There seems to be a split decision of how studios will handle this. Some predicted that studios are likely to cut back on the numbers of films sent out. Others said it will be all or nothing, that some studios will not pick and choose among their titles, but will either embrace the screener OK or refrain from mailings altogether.
Meanwhile, the specialty divisions of the majors said they were mystified by the decision and upset that the statements did not directly address the concerns they’d expressed in the last few weeks. The specialty divisions are understood to be meeting Friday and may issue a statement.
One insider said they would be working to mobilize high-level Academy members to boycott the signed agreements.
About two weeks after the initial announcement of a complete screener ban, the Academy was at the center of so much dialogue that Pierson phoned Valenti with their plans for how this might work. “The key was an agreement with members and the Academy’s willingness to put teeth into it,” Davis said. Pierson also praised Valenti saying he had “worked like a man possessed to see that this compromise stayed alive.”
Valenti too said Thursday that he had become “concerned at the level of opposition from the finest people in our business, all of whom are friends of mine.”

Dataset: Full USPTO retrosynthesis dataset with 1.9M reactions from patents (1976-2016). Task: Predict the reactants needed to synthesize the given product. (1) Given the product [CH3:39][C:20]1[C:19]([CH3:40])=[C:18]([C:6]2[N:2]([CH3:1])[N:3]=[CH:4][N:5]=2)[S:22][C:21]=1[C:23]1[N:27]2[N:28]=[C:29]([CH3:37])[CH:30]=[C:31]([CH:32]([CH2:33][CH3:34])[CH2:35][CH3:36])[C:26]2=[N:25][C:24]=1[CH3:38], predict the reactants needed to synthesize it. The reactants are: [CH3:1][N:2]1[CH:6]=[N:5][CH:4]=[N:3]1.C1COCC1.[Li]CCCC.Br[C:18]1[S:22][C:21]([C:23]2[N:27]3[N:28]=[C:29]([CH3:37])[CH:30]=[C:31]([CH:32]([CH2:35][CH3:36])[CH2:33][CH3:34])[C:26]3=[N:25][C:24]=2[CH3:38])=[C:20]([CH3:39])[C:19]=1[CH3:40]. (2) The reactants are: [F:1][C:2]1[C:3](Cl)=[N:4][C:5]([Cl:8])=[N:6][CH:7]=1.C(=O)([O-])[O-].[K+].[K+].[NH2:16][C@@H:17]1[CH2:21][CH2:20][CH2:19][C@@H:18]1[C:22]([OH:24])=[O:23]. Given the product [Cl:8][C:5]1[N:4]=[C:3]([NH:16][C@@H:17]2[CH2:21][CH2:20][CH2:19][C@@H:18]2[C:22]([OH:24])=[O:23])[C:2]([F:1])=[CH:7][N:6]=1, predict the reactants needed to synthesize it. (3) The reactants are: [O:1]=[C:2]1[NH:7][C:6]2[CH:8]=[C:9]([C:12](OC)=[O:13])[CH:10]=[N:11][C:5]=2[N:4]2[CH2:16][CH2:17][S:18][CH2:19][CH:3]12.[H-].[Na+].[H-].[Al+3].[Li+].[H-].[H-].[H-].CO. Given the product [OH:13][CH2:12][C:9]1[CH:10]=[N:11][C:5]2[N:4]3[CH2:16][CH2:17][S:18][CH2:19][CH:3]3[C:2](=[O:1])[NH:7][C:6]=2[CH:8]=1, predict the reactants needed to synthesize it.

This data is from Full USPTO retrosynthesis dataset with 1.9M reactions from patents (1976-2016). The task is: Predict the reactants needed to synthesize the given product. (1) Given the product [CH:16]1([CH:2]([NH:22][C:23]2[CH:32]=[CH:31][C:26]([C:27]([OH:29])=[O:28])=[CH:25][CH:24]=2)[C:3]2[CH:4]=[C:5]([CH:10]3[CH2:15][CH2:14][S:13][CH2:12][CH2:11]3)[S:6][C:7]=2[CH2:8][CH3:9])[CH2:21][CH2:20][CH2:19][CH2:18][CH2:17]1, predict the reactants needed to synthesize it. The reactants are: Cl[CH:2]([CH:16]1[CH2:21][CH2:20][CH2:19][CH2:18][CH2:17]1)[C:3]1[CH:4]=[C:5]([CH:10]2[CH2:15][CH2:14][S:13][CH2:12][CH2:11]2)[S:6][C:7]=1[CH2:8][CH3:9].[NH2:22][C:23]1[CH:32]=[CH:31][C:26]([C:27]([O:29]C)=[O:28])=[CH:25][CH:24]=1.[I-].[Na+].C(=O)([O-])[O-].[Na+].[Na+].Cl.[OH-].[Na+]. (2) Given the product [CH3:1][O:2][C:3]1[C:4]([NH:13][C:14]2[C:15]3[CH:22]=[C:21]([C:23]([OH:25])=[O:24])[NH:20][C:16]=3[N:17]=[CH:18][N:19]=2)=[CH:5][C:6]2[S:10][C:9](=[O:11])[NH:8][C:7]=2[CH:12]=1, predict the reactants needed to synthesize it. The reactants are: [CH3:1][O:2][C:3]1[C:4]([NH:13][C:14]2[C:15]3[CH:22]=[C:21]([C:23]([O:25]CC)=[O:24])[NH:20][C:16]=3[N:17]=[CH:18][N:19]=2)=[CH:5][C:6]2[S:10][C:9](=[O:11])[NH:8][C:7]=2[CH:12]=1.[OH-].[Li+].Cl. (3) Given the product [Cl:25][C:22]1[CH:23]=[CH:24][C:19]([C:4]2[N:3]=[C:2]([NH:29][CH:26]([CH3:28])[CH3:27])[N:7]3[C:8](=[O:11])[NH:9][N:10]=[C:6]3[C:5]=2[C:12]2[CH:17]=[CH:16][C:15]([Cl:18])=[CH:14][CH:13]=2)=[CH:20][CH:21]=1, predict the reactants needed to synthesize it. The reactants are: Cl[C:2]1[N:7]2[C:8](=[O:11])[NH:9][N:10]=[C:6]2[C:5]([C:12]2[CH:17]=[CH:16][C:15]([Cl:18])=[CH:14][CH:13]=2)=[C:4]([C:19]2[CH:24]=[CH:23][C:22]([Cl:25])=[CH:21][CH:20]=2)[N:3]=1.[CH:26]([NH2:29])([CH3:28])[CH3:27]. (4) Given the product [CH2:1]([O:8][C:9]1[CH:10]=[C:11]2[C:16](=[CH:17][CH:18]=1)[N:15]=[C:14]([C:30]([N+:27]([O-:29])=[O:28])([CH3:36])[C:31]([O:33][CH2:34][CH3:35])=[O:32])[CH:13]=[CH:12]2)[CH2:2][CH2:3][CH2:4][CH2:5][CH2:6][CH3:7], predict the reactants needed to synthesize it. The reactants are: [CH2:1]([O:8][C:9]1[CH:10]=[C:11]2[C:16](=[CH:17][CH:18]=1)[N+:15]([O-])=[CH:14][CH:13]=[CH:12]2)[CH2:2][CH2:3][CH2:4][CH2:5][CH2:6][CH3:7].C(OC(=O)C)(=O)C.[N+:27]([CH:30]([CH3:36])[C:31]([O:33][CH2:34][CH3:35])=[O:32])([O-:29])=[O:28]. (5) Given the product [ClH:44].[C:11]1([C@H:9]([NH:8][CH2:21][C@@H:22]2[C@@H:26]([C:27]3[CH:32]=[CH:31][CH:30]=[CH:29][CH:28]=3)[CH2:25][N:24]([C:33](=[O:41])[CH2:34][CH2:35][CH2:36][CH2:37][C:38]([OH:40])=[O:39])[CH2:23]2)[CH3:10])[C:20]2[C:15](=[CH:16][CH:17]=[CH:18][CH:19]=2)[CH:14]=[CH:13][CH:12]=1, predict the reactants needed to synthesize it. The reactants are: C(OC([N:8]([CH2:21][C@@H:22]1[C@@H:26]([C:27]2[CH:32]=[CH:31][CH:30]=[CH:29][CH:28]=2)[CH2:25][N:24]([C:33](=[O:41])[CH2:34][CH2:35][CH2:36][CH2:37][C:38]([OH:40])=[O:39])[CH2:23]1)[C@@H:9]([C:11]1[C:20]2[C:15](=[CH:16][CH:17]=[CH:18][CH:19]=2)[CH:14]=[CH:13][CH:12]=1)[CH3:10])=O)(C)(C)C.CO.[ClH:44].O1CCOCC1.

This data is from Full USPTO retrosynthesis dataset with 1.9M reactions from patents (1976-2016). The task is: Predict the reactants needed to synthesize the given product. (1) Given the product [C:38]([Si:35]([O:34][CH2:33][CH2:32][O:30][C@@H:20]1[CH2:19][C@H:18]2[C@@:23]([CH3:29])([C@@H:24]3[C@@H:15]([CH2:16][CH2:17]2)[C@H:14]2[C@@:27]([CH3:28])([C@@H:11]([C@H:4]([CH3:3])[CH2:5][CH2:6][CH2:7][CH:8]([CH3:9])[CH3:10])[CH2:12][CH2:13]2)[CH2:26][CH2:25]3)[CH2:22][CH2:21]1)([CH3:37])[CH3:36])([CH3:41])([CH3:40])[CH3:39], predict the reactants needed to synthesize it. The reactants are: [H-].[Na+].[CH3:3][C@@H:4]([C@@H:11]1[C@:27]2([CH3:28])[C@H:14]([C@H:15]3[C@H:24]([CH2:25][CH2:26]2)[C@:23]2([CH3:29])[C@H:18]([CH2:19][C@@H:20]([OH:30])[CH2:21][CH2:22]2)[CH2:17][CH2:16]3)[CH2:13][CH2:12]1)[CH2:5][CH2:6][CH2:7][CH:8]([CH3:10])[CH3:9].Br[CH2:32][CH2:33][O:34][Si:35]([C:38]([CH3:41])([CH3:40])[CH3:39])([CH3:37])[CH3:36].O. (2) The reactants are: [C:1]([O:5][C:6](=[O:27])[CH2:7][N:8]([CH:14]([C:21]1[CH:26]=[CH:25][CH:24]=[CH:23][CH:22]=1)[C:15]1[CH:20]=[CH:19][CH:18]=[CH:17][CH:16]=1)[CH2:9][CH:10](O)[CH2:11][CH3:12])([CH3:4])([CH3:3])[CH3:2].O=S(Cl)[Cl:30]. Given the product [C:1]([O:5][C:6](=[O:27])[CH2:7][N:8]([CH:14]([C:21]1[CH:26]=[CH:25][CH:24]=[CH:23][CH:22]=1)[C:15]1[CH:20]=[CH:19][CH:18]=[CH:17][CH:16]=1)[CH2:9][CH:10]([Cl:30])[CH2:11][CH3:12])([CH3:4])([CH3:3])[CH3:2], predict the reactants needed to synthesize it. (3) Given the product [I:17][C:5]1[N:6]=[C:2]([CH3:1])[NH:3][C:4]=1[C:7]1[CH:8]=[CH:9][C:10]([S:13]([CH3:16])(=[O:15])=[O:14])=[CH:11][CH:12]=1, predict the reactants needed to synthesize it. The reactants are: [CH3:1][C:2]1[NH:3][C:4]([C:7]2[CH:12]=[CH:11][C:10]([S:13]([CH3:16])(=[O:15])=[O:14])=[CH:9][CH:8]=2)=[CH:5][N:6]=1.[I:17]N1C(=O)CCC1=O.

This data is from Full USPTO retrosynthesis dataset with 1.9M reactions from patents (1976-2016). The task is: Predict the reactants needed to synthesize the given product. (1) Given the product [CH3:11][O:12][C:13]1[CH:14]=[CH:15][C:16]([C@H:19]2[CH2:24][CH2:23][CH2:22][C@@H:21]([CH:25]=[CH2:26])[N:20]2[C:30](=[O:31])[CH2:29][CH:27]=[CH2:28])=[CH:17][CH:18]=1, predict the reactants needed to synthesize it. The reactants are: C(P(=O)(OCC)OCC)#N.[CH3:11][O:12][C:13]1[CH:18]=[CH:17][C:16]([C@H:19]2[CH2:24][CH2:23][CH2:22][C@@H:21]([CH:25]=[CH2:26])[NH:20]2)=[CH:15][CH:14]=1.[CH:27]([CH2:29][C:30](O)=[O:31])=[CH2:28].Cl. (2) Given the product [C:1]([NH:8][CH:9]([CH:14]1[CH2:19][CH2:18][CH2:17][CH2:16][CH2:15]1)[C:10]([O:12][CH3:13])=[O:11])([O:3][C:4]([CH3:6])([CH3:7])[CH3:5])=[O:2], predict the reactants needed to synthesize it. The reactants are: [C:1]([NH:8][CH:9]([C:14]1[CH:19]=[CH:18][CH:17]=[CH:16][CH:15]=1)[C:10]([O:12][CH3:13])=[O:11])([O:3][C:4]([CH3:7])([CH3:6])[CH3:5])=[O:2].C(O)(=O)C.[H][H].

Asked why this was restricted to AMPAS members only, Valenti responded that the Academy was singular in that it has under its canopy every element in the business — for example, actors, writers, directors, set designers, below-the-line talent and publicists whose membership is global.
He said the second consideration was what he called the Academy’s “willingness to do something Draconian,” if a screener is pirated. “Anyone in the Academy treasures that membership,” Valenti said, “and the idea of being expelled is nauseous. I would be horrified if I had to give up my membership.”
“The best copyright you can have is to keep the screener out of the hands of a pirate by keeping it in someone’s home.”
Valenti also stressed that the idea for the compromise was also not to pass value judgments on particular releases. “Under this plan, all films are treated as equals. There can be no misread of the purpose of this initiative, which is the long-term health of this industry for films large and small,” Valenti said.
(David Rooney contributed to this report.)